3. Raise awareness and involve employees and future talents

Creating a carbon footprint extends beyond fulfilling regulatory requirements. It fosters a culture of sustainability throughout the entire organization by involving multiple departments, from procurement to production and sales. This collaborative effort raises awareness among all employees regarding climate issues and the company's commitment to Corporate Social Responsibility (CSR).


Furthermore, in today's competitive job market driven by talent, a strong CSR reputation attracts top-tier performers. As public awareness of environmental concerns continues to grow, a company's dedication to sustainability becomes a significant factor for job seekers. By voluntarily conducting a carbon footprint assessment and implementing strategies to reduce emissions, companies not only strengthen their environmental credentials but also enhance their employer brand. This dedication appeals to highly sought-after talent, thereby providing a competitive edge in recruitment.


A passionate and well-informed workforce emerges as the company's most influential advocates, authentically promoting its commitment to sustainability.


4. Reduce costs and gain competitiveness

By understanding their greenhouse gas emissions, companies can identify areas where they can make operational changes to improve efficiency and reduce costs


One of the sources of greenhouse gas emissions stems from the energy consumption required for the company's activities. Measuring this consumption and implementing measures to reduce it has the advantage of automatically lowering the energy bill. There are various actions that companies can take to reduce their energy expenses: improved insulation, decreased heating and air conditioning usage, maintenance of heat pumps, opting for sustainable lighting, implementing night-time shutdowns, practicing computer efficiency, and deploying an automated energy management system.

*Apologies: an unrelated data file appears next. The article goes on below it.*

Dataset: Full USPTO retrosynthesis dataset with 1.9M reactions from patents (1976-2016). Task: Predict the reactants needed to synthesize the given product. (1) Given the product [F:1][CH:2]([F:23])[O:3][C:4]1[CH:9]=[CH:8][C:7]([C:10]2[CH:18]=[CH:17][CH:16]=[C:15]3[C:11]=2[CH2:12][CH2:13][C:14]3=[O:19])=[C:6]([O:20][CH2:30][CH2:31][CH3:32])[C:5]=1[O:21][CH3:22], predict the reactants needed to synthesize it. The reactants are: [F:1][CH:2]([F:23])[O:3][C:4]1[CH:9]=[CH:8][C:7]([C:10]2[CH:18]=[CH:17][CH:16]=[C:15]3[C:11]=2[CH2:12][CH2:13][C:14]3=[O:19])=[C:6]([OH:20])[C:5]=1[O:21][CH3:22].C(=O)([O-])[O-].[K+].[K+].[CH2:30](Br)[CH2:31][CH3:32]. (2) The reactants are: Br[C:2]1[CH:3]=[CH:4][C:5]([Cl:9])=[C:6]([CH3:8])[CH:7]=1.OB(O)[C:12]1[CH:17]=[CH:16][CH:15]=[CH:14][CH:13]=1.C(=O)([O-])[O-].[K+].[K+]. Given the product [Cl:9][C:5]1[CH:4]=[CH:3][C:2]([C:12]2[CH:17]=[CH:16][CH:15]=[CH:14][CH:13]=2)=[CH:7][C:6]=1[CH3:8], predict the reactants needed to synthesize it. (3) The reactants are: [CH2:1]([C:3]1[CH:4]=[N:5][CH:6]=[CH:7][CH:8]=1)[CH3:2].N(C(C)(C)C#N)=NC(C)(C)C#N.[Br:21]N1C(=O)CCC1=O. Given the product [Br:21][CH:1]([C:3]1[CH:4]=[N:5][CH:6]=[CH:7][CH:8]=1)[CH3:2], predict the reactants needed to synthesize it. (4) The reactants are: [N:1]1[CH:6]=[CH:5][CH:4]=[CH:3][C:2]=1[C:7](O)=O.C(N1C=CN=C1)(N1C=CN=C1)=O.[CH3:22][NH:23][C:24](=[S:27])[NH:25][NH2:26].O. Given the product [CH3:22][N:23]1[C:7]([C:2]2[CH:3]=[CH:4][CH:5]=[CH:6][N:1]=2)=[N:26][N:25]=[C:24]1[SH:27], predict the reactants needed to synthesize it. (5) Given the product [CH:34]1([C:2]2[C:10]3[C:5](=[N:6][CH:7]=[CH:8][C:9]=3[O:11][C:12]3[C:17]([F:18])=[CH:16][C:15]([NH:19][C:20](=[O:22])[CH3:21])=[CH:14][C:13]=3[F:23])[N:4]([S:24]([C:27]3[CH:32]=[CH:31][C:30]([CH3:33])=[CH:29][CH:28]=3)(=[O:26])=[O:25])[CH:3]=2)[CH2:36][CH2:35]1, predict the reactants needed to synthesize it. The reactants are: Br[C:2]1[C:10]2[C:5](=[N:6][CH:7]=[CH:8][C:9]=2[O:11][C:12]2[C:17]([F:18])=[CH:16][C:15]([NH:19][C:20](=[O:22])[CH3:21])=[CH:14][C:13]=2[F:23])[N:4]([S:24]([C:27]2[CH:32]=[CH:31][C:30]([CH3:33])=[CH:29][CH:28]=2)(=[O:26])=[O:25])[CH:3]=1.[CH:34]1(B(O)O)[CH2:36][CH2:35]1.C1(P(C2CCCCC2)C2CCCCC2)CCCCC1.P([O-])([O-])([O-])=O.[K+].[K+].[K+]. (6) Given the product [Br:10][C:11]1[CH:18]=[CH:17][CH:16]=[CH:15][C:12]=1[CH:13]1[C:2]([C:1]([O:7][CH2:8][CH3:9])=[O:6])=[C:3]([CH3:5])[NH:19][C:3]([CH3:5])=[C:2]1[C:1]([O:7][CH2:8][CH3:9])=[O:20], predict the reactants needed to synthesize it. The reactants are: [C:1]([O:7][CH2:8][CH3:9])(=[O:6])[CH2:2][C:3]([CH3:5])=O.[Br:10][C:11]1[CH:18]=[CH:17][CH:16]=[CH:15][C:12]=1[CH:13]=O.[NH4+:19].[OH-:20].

Other factors contributing to greenhouse gas emissions serve as levers for cost reduction within a company, including waste management, judicious use of consumables, process streamlining, and optimizing the purchasing function. The carbon footprint thus lays the groundwork for a comprehensive strategy to diminish the company's environmental impact and costs, ultimately enhancing its competitiveness. Companies that lead the way in adopting sustainable practices may be able to command higher prices for their products or services.  


5. Improve brand image

Consumer expectations are shifting towards environmental consciousness and social responsibility. Companies that proactively take on carbon accounting demonstrate alignment with these values, strengthening their brand image as responsible businesses and bolstering their reputation among key stakeholders.


Measuring a carbon footprint provides a standardized tool. It allows companies to not only gauge their environmental impact but also communicate it transparently. This transparency builds trust with consumers seeking responsible businesses, enhancing brand image and positioning the company as a sustainability leader.


A comprehensive carbon footprint assessment can pave the way for coveted CSR certifications or labels such as B corp certification. This external validation reinforces a company's commitment to sustainability for all stakeholders, including investors, partners, and regulatory bodies. It shields the company from greenwashing accusations and showcases a genuine commitment to environmental responsibility.



Conclusion

Beyond the legal obligations and the myriad advantages outlined here, the carbon footprint assessment is indispensable for the company's role in mitigating climate change. It aligns with the imperative of collective action to achieve the goals set by COP 21 and the Paris Agreement, seeking to limit global warming to a 1.5°C increase. These collective endeavors are crucial within the broader context of a global energy crisis, necessitating a swift transition to new consumption and operational paradigms.